You know what they think, disagree, and it pervades the work

Certain time a creator’s work will have themes that give a clear sense about how they view the world, but if you really weren’t sure you can read it yourself in plain language somewhere on the internet. To me, this makes for a very easy decision. You know what you think, you know what they think, you know if you read the book you’re going to get their opinion loud and clear, and thus you can make your decision. Maybe the art of said comic is too your liking enough that you don’t care what the book actually says. That’s a perfectly acceptable decision. So unless you can go back to older works without the in-your-face ideology, maybe it’s smarter to steer clear of books in this category.

Bonus category: you know what they think, find it abhorrent, and the work doesn’t matter

I can’t think of an example for this one in comics, which is a good thing, but there are times when you learn what a creator thinks and find it truly awful. There are certain issues for me that supersede entertainment, and if I find out a creator holds those views I can’t in good conscience continue to financially support their work. It’s thankfully rare, but I thought it fit the spectrum and thus wanted to mention it.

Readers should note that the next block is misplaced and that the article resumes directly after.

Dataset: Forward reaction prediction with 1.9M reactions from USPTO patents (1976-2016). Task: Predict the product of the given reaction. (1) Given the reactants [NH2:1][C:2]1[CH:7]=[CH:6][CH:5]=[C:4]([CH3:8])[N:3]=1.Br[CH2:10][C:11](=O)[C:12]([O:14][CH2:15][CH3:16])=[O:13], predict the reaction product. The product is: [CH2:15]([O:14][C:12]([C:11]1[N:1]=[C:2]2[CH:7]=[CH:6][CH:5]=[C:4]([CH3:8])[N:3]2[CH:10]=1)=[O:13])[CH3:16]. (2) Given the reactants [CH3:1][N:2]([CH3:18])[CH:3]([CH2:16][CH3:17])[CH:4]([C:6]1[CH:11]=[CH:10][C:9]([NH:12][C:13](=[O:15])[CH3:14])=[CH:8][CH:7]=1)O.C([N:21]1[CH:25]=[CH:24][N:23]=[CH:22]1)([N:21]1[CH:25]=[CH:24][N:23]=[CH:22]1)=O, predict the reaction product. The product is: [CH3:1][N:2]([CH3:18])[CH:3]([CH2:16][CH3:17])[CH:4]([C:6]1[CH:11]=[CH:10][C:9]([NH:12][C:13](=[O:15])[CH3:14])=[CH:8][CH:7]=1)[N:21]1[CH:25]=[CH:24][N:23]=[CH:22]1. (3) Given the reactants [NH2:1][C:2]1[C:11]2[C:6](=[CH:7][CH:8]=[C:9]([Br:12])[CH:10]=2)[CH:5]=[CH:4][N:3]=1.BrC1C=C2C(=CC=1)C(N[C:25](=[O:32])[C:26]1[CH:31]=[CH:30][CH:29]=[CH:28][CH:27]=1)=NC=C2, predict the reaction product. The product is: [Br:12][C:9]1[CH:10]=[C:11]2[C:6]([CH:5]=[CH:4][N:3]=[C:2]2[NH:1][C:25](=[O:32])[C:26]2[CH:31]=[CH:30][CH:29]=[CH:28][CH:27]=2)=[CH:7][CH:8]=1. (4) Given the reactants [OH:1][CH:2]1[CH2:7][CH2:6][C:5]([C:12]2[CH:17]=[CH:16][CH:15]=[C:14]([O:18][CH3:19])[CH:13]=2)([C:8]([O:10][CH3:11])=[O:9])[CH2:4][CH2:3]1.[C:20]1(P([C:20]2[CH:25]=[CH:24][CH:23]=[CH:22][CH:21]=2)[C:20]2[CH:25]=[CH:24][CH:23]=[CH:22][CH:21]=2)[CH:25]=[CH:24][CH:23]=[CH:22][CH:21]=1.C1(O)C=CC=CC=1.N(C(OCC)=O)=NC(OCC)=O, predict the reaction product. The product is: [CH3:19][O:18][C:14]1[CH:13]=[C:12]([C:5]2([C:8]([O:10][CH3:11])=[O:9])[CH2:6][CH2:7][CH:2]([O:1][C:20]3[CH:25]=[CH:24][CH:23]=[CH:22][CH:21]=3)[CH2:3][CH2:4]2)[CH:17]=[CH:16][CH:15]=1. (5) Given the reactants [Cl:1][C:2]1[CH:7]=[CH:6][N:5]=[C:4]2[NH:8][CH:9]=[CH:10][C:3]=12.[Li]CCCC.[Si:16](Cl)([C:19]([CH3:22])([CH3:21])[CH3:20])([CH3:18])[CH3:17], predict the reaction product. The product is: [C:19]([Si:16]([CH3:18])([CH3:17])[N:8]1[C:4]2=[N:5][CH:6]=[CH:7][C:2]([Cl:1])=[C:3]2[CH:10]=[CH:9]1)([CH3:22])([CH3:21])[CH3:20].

So there are the categories as I perceive them. Now remember, I have creators in my head while I write this, but the creator I think of when I write about disagreeing may be your ideological hero, it’s all personal. That’s why I didn’t name names, I wanted you to fill in the blanks and have some honest reflection about the point I was trying to get across. I know our motto ‘round these parts is, “Read what you like.” Which is a great starting point but can be overly simplistic when reality rears its ugly head. Most good comics are made by good people, regardless of ideology, so fortunately for us this is a discussion rarely needed. I do want to know what you think though. Does the ideology, if known, influence your buying and enjoyment? Do you go out of your way to find out your favorite creators beliefs? Do you find it hard to believe anyone even bothers worrying about this stuff? Let’s hear it in the comments!